FIG. 3 shows the light beams 40 and 41 coming from the points in the object plane (considered at infinity) which are situated on the outermost boundaries of the vertical angular field. The total vertical field amounts to 13.5 of which 9.5 is above the horizon and 4 below it. In cases where the aim is to obtain the largest possible field in a vertical direction, this field difference above and below the horizon is due to the presence of the cylindrical film chamber under the entrance zone of the camera lens. Whilst the field below the horizon is on this account bound down to practical limits, the field above the horizon need not for symmetrys sake be limited to the same angle. By displacing the film support 43 downward, the latter has been brought into such a position that its central point is situated under the horizontal plane passing through the centre M of the camera lens. This is tantamount to a field angle above the horizon laryer than that below the horizon. It is a fortunate circumstance that this angular field difference is in accordance with the demands that will be made upon the camera during normal use. The camera will practically always be mounted at a comparatively small height above the earth for taking photographs on which objects (buildings, trees, mountains) in an area extending a considerable distance from the camera are reproduced in full, whereas the fiat foreground in the immediate environment of the camera which is of little value in a panorama does not appear on the photo.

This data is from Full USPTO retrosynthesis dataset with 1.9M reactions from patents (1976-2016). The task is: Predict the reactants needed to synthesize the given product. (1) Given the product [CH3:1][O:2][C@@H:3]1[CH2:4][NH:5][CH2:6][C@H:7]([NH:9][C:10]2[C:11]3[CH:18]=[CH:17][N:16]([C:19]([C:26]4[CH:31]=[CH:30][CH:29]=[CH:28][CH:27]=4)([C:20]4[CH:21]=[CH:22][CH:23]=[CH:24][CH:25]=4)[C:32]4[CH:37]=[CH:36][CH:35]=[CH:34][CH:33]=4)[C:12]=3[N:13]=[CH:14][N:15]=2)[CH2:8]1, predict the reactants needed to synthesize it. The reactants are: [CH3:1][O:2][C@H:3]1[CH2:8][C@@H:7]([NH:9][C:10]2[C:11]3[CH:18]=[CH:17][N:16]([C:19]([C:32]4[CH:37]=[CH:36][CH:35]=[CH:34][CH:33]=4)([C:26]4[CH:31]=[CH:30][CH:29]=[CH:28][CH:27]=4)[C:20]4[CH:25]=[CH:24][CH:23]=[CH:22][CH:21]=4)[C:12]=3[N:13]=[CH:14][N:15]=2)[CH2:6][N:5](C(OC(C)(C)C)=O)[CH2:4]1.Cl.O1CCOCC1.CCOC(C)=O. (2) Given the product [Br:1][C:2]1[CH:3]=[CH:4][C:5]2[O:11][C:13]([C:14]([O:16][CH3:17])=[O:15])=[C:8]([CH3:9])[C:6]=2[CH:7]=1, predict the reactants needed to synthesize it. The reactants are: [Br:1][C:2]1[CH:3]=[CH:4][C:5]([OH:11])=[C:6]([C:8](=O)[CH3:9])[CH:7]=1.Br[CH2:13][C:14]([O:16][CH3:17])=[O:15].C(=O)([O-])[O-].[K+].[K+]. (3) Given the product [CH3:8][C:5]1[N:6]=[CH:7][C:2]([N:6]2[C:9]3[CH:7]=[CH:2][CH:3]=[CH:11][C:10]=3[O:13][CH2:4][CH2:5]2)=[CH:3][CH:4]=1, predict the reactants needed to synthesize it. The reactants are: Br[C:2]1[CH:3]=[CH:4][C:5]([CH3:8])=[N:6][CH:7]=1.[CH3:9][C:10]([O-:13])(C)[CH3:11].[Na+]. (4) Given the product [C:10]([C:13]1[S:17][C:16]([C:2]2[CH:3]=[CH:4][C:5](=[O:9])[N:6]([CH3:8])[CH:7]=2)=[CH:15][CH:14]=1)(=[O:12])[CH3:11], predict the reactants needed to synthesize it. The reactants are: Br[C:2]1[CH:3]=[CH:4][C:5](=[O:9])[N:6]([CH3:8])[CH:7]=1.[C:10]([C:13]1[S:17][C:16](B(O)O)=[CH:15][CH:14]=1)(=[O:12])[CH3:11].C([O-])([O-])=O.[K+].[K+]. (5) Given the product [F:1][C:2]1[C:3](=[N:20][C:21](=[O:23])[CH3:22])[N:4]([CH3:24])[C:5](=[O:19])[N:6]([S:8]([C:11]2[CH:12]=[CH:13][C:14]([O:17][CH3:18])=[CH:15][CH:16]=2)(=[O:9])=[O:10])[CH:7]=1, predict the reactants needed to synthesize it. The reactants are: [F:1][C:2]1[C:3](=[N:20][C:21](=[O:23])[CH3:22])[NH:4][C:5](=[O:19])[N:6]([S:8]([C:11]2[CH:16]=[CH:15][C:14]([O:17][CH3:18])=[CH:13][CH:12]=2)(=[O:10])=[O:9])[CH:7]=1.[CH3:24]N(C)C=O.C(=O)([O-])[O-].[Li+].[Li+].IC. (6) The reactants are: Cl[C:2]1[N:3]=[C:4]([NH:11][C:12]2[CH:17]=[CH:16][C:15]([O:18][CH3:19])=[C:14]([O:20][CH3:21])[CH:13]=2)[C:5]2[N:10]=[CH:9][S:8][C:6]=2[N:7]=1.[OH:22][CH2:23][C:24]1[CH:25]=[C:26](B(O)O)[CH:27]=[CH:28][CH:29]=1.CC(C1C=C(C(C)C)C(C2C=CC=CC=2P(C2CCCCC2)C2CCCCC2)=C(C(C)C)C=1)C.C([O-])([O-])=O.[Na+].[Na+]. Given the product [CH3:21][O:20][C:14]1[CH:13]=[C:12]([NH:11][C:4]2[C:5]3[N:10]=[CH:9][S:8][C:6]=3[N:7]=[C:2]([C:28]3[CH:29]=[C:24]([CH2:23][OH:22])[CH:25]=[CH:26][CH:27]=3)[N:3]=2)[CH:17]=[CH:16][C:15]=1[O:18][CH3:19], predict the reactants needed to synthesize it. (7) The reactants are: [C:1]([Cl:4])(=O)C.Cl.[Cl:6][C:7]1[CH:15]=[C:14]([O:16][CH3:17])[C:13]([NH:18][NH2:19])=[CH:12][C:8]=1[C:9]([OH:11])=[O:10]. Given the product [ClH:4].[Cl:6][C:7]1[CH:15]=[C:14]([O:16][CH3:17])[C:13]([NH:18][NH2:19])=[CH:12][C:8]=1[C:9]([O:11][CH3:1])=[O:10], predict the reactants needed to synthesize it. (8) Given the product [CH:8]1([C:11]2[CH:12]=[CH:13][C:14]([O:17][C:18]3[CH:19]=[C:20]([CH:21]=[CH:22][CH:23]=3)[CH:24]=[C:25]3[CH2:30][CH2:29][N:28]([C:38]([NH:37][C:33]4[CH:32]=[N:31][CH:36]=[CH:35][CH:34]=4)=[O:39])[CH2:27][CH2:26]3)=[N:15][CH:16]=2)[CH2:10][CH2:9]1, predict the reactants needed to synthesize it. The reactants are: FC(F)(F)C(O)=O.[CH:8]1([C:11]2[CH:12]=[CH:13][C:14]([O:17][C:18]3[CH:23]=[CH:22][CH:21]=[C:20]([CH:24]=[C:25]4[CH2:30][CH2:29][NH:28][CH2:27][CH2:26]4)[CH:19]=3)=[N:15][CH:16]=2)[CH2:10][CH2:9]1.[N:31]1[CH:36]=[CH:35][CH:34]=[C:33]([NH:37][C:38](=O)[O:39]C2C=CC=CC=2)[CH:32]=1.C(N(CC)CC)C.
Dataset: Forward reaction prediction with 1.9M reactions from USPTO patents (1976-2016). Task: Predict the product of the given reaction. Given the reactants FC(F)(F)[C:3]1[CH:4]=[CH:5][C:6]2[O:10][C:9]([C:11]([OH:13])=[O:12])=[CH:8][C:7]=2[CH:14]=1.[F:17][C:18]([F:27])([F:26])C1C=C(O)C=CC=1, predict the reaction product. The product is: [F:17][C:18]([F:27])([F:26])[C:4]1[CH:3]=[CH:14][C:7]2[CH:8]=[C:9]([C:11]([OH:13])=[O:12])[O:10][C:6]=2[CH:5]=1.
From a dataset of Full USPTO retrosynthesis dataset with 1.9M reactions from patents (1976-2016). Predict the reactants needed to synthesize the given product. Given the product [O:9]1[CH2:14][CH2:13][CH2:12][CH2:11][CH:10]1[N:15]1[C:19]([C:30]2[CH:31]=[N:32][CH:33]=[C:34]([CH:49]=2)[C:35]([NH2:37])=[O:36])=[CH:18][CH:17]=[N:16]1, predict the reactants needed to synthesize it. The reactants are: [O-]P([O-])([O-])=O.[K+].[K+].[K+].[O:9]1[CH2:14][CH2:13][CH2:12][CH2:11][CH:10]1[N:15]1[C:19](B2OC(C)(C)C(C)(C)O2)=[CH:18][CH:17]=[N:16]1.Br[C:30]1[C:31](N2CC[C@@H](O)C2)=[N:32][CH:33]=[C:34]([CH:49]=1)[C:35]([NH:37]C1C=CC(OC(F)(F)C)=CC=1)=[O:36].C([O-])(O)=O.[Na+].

By giving the film support a suitable construction in the shape of an image flattening lens 44, it has been ensured that the image surface will remain cylindrical even if the film 42 is positioned asymmetrically with respect to the camera lens.